I have been going to Baja in the spring almost every year now for a kayaking trip. Why do I go in the spring? In the winter the winds are two strong. In the summer the air is too hot. The spring is a good time, however some people go in the fall. I have gone in the spring mainly because many people get a vacation then. Konstantin Gortinsky gets two weeks off for spring break and I have designed my trips around that. However, Konstantin has bailed on the last two or three of these trips and not gone despite all my planning around his schedule! Going down on a two week break makes the trip a mad dash. If I went in the fall I could schedule a more relaxed trip and take three weeks off. In the spring we often encounter nesting birds on the islands of the Gulfo. If the Baja islands were on US soil, the rangers would declare them all off-limits to avoid disturbing the birds. If I went in the fall I could avoid bothering nesting birds. In the fall the water would have had more time to warm up and would be more comfortable for swimming and diving. I decided to try the Gulfo de California in the fall for a change. Rather than skipping a spring trip, I further decided to do two Mexico trips in one year to accomplish the changeover!
As usual I invited a large number of people to come down with me. As usual most of them decided, some at the last minute, not to come after all. In the end only three other people besides myself ended up going. Most of us were ready on Friday evening October 15th and arranged to meet at Joe Petolino’s house in Santa Clara. Joe was not going on the trip but his house was conveniently located and he was willing to invite us all to crash at his place and serve us breakfast in the morning. This gave us a head start on driving down on Saturday morning. I had hoped that we could drive down to the put-in in Bahia Kino in two days, but by the end of the second day we had only made it to Hermosillo Mexico. We drove around the town until we found an inexpensive motel with a restaurant that stayed open late. Then on the third day we drove the short distance to Bahia Kino and found another inexpensive hotel.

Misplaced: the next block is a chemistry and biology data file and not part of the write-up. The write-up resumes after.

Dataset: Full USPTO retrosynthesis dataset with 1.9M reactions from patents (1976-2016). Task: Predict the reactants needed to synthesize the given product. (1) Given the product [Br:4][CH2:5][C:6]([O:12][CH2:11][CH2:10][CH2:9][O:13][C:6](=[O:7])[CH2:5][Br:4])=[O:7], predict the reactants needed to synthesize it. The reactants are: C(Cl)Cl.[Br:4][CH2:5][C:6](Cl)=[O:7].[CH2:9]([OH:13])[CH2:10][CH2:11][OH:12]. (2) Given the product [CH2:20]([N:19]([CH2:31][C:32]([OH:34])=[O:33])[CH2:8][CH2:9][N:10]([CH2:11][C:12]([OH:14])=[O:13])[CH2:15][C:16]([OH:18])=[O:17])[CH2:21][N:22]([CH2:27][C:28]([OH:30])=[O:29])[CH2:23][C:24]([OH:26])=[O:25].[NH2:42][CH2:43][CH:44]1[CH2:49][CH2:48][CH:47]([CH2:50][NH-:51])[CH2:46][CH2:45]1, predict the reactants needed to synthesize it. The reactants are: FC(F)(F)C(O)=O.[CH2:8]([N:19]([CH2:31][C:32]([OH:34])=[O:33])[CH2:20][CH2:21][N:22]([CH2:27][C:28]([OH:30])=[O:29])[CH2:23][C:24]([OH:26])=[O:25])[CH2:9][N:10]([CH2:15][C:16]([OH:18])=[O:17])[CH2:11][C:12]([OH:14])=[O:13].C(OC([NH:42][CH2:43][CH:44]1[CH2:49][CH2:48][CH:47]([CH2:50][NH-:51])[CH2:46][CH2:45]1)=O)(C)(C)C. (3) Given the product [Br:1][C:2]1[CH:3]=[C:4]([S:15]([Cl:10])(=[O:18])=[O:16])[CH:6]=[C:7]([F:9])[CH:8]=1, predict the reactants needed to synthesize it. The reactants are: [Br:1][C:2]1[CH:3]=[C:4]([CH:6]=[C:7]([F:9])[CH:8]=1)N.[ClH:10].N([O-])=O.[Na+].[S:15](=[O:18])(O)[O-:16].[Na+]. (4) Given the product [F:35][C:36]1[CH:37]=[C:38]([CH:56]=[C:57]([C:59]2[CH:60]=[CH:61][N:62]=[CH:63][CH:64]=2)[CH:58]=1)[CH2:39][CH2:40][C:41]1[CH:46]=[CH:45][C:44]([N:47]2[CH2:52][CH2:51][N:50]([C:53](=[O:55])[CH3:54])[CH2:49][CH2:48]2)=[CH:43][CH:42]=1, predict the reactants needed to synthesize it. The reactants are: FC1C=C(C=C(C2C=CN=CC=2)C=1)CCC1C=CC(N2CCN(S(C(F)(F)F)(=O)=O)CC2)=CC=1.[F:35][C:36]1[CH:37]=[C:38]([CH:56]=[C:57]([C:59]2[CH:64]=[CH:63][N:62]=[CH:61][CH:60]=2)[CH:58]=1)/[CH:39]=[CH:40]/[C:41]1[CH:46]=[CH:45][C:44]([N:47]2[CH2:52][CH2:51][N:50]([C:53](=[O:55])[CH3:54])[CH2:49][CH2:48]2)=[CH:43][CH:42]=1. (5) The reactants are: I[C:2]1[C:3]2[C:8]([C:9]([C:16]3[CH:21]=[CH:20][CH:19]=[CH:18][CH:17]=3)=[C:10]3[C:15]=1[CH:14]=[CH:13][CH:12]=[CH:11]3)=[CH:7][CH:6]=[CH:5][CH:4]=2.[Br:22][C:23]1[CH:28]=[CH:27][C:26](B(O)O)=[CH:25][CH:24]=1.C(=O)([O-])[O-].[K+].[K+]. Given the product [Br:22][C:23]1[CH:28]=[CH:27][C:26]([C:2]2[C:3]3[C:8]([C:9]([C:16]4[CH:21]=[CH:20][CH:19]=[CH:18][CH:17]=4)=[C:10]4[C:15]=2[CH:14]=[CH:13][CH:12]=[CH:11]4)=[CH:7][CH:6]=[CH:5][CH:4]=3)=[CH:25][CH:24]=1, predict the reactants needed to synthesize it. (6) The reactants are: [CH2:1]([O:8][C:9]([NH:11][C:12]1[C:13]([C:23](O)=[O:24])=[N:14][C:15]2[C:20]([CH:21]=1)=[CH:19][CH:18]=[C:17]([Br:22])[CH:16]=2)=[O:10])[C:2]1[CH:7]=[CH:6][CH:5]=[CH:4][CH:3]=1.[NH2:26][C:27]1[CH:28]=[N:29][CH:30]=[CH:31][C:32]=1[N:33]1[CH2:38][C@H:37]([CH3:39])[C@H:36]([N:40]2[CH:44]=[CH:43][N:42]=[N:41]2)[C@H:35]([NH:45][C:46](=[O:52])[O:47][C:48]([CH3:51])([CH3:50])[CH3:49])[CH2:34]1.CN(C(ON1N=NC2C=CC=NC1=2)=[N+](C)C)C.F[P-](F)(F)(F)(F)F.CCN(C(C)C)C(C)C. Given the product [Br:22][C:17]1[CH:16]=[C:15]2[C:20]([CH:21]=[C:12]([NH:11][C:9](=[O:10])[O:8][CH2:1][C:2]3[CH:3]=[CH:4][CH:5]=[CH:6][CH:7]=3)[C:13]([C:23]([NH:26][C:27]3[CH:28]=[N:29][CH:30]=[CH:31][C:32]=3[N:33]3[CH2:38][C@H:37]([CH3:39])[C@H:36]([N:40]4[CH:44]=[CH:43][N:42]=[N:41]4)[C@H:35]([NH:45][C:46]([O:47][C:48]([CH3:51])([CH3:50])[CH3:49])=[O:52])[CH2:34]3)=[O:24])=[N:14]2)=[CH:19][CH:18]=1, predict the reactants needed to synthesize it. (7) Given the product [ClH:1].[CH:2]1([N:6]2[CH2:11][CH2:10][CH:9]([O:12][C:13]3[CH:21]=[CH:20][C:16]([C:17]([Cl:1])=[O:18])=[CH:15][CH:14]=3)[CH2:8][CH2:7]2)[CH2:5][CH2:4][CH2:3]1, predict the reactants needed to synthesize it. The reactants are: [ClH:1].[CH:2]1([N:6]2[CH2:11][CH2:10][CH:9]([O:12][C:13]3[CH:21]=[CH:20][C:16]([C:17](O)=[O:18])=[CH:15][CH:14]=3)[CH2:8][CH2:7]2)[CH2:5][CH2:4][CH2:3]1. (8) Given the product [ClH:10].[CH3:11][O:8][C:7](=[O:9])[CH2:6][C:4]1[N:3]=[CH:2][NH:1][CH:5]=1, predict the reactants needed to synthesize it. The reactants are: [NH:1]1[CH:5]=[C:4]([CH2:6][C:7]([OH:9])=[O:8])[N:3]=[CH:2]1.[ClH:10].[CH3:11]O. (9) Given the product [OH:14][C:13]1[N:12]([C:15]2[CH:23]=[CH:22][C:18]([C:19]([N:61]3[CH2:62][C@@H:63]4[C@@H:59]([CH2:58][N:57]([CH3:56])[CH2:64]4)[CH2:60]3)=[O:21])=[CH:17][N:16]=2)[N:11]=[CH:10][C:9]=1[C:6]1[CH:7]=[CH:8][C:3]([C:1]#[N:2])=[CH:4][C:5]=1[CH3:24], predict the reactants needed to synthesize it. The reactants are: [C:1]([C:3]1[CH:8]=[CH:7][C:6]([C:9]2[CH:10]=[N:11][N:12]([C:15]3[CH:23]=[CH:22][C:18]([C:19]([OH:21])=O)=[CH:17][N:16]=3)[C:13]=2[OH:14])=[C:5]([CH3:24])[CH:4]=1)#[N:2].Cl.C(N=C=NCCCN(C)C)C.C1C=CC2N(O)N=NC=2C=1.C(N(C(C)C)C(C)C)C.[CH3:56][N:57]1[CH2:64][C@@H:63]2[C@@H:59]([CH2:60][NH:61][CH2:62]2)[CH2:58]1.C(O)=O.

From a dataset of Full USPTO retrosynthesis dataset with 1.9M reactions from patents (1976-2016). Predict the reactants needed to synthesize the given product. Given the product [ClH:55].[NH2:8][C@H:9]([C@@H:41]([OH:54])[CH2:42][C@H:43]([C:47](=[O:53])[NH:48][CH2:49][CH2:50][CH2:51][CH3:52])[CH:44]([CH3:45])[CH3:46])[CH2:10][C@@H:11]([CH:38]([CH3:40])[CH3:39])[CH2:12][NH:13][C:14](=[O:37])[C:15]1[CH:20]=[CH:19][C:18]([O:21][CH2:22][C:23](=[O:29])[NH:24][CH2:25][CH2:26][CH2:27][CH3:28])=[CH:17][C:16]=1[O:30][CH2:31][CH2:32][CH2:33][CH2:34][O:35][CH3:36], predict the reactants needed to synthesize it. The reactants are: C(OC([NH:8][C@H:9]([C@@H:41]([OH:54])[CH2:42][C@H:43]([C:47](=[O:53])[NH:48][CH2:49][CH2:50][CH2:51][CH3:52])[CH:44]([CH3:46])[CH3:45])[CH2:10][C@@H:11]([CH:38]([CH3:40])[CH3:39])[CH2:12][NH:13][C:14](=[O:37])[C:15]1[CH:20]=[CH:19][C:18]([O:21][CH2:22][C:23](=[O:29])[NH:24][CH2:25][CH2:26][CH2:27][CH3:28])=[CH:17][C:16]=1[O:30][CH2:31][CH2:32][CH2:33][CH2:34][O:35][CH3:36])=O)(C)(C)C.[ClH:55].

Before the day was over John Somers and I drove to the Indian village at Punta Chueca to get camping permits for Isla Tiburon (which is Seri Indian land). Once there we quickly found Ernesto Marino who issues camping permits. I had dealt with him when crossing the Gulfo de California, but this time we asked him to give us a receipt for all the money we were giving him. ($4 US per day per person). He agreed, borrowed my notepad and pen then disappeared into his house for a long time. Apparently paperwork is a very difficult thing to ask for, and we had to wait around 45 minutes.
While John and I were taking care of Seri Indian permits, Don Fleming and Lucy O’Brien were back in Bahia Kino finding the local Agua Purificada (Purified Water) store and filling all our water bags. When John and I came back the water bags were arranged all over the porch in front of our hotel room to make sure they were not leaking. We were each carrying 40 liters of water, barely enough for 13 days with no margin for emergencies. But if we ran low we could hustle over to Punta Chueca and buy water for the last two days of the trip. Looking at all the water bags lined up on the porch, Don commented “It feels like a great deal of wealth”. To us it was. It meant we could spend 13 days on a desert island.